The National Academies of Science has produced a report that details the state of materials science and identified the grand challenges of the next decade. Rising costs, stagnant funding, and vanishing industrial research raise fears that these challenges will be met outside the US.
Looks interesting, and ready for prime time…
amigoro writes with a link to the Press Esc blog, discussing a possible replacement for crude oil in plastics, fuels, and other industrial uses. The post outlines findings to be published in an upcoming issue of the journal Science. Essentially, researchers at the Institute for Interfacial Catalysis are attempting to process the sugars in plant matter into an oil-like compound, a daunting challenge. “Glucose, in plant starch and cellulose, is nature’s most abundant sugar. ‘But getting a commercially viable yield of HMF from glucose has been very challenging,’ Zhang said. ‘In addition to low yield until now, we always generate many different byproducts,’ including levulinic acid, making product purification expensive and uncompetitive with petroleum-based chemicals. Zhang, lead author and former post doc Haibo Zhao, and colleagues John Holladay and Heather Brown, all from PNNL, were able to coax HMF yields upward of 70 percent from glucose and nearly 90 percent from fructose while leaving only traces of acid impurities.”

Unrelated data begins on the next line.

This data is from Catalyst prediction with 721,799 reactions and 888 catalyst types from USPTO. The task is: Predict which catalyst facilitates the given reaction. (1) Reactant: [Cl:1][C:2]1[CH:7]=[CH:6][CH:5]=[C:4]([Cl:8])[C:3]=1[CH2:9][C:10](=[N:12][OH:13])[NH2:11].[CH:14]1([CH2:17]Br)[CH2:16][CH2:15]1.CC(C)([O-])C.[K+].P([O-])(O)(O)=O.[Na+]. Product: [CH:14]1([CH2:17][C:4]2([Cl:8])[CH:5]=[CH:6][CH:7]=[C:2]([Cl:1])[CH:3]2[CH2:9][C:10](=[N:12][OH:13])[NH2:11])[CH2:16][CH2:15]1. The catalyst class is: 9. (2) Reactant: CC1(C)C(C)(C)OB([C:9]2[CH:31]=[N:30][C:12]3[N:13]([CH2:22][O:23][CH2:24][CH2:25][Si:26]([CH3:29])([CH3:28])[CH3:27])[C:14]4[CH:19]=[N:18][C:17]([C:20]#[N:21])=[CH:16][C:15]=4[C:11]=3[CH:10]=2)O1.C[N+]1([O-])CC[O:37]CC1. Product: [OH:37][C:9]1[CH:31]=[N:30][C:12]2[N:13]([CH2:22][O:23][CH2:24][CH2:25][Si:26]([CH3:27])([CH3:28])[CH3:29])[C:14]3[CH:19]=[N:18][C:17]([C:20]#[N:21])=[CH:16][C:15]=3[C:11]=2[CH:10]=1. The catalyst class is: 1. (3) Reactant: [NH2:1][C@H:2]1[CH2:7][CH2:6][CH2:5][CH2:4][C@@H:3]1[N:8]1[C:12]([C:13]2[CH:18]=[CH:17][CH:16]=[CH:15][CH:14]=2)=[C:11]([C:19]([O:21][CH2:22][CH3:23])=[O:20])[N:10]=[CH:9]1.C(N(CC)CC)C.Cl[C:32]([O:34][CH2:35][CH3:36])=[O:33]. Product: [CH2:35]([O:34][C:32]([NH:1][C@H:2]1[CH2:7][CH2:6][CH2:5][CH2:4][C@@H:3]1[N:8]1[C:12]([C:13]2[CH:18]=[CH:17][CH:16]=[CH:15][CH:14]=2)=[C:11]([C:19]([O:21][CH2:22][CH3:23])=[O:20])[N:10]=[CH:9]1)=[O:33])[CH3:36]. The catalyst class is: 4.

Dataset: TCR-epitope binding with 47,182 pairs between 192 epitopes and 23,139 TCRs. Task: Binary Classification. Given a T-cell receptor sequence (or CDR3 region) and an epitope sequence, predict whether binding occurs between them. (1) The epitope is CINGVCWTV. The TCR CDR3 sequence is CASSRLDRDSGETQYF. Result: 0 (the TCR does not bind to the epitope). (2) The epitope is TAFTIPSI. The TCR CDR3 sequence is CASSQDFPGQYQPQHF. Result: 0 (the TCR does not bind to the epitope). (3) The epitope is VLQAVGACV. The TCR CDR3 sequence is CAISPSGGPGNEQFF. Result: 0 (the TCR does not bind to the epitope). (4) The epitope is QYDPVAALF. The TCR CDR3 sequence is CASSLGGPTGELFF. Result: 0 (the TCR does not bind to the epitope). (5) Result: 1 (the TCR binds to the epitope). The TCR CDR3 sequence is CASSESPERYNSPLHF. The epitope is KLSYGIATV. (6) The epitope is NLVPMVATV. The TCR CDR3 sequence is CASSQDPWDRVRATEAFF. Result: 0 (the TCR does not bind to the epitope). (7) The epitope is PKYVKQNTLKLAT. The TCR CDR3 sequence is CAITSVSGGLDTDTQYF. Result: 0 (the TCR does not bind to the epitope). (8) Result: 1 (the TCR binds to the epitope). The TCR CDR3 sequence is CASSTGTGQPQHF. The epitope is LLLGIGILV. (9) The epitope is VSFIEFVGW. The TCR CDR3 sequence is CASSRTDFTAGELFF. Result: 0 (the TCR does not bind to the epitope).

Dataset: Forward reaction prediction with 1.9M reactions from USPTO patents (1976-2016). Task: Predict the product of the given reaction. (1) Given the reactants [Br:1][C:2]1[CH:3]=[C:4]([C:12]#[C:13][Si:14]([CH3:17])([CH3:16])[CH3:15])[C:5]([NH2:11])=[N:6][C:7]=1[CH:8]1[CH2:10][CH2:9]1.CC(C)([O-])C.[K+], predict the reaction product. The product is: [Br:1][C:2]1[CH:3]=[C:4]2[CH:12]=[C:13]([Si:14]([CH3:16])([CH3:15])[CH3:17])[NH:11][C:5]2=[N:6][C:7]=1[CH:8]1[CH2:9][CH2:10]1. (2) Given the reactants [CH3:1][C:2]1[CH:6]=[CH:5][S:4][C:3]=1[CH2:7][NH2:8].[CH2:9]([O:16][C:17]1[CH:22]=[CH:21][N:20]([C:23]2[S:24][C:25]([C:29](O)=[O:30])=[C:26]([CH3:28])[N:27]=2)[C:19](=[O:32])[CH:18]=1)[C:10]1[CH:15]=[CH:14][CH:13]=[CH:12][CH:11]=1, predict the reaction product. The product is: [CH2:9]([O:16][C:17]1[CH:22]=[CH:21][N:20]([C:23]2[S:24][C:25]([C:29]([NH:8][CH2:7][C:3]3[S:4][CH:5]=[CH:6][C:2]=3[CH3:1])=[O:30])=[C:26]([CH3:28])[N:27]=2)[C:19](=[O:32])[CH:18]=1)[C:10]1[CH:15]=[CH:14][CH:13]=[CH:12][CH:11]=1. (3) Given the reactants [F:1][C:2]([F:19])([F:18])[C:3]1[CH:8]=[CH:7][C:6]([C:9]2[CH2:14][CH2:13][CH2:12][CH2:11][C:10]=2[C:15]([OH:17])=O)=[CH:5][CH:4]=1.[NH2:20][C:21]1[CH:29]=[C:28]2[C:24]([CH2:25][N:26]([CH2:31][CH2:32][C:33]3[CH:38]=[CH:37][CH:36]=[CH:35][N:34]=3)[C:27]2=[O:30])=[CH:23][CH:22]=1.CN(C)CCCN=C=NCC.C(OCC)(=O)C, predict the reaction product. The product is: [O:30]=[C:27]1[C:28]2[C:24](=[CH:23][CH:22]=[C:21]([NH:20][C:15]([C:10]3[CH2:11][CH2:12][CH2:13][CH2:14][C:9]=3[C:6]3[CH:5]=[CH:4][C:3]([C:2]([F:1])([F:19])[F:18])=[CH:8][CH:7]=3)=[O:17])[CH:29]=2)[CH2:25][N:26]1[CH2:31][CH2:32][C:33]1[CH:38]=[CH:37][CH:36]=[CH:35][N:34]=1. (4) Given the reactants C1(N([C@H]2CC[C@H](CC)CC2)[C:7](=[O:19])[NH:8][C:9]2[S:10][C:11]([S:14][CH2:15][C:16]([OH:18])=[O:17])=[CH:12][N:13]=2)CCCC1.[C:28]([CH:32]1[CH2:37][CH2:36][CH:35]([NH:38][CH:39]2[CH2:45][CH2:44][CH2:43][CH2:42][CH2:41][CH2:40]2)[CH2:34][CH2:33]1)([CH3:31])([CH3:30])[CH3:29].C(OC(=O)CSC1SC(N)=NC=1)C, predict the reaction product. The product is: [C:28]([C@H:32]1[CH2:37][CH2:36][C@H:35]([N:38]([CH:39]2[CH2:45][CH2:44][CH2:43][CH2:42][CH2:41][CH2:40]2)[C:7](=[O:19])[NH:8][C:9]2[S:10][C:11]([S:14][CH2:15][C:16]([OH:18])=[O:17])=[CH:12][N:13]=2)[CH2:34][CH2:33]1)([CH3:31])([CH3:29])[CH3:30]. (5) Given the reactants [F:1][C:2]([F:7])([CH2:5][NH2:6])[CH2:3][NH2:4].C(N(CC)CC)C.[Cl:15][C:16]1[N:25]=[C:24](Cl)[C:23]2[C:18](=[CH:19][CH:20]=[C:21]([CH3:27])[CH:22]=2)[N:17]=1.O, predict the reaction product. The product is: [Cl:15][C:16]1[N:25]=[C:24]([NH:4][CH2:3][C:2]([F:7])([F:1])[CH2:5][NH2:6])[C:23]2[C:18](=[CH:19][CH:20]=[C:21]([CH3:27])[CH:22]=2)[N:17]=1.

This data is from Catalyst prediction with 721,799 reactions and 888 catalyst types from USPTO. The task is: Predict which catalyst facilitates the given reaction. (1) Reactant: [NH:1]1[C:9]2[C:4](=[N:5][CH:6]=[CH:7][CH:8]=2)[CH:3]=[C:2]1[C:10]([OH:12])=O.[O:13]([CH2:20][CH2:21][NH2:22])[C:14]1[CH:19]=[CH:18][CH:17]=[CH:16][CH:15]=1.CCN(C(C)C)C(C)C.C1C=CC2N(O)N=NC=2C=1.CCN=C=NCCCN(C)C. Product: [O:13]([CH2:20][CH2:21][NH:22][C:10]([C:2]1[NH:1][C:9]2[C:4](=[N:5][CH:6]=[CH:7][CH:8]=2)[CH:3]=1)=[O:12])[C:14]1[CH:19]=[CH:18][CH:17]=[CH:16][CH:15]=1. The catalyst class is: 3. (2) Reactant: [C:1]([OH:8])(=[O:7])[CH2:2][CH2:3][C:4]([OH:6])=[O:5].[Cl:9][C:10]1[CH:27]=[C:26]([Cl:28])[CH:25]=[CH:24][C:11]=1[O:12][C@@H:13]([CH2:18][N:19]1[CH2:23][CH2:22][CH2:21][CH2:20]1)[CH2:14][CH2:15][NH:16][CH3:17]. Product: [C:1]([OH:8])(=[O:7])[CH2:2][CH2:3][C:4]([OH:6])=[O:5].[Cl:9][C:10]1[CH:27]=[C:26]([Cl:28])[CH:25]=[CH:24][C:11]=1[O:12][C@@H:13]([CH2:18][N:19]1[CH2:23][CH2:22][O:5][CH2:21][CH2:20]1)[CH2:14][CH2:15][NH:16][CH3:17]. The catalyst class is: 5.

Read more of this story at Slashdot.
Way cool feature of zfs.”One of the most important things a user needs to do on a laptop is to back his data up. Copying your data to DVD or an external drive is one way. ZFS snapshots with ‘zfs send’ and ‘zfs recv’ is a better way. Due to its architecture, snaphots in ZFS are very fast and only take up as much space as much data has changed. For a typical user, taking a snapshot every day, for example, will only take up a small amount of capacity.” ZFS on a laptop?